51Judging Rank Sum Differences

Let's look at a formulaic method that corresponds to what we just did (and is named after the originators, Mann, Whitney, and Wilcoxon). We'll be testing for a rank sum difference between 30 randomly selected males and 30 randomly selected females. The female sample contains an extreme outlier. We'll look at the statistical analysis results produced by statistical analysis software, and walk through what it did.

But first, look at Table 51.1 to see how the standard t-test is bamboozled by the unruly data: Notice the impact of the outlier on the female sample mean, variance, number of standard errors, and img-value. This is what happens when you have unruly scaled data and use methods from Parts II, III, and IV.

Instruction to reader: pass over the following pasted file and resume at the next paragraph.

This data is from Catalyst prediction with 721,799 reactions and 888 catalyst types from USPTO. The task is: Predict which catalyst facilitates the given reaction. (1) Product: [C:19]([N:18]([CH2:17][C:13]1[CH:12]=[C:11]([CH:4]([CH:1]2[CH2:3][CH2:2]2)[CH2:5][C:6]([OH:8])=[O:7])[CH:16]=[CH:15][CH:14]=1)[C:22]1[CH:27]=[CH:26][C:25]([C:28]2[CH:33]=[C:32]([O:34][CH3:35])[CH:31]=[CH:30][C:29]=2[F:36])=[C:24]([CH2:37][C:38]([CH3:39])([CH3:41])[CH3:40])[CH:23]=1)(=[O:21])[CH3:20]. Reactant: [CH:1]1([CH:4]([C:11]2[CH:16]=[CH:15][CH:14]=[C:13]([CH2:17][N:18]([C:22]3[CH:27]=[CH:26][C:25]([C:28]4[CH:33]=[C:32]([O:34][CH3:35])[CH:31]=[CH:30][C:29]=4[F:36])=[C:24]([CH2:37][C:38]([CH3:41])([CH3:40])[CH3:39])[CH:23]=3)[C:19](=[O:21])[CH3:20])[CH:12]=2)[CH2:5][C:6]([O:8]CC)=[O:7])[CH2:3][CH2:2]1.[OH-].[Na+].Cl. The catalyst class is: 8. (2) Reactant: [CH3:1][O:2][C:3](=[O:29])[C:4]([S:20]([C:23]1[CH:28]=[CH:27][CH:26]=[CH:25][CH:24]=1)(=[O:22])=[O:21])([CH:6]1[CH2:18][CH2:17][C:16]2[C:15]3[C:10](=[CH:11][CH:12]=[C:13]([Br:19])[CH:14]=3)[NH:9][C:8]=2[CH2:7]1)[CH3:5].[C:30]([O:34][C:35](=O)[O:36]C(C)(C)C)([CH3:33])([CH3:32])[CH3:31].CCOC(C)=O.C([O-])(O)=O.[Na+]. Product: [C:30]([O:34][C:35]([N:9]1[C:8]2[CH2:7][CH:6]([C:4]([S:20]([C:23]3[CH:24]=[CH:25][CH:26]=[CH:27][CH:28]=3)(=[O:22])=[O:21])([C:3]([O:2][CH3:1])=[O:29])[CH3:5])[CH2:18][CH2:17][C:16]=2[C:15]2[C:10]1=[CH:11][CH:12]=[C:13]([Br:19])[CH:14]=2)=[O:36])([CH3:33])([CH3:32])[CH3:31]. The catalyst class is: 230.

Table 51.1 An inappropriate img-test.

img-Test for mean difference—Whoops!
Males Females
Mean 15.5 119.3333
Variance 77.5 296083.3
Observations 30 30
Hypothesized mean difference 0
df 59
img (#SEs) 1.04504
img-value, two-tail 0.304637

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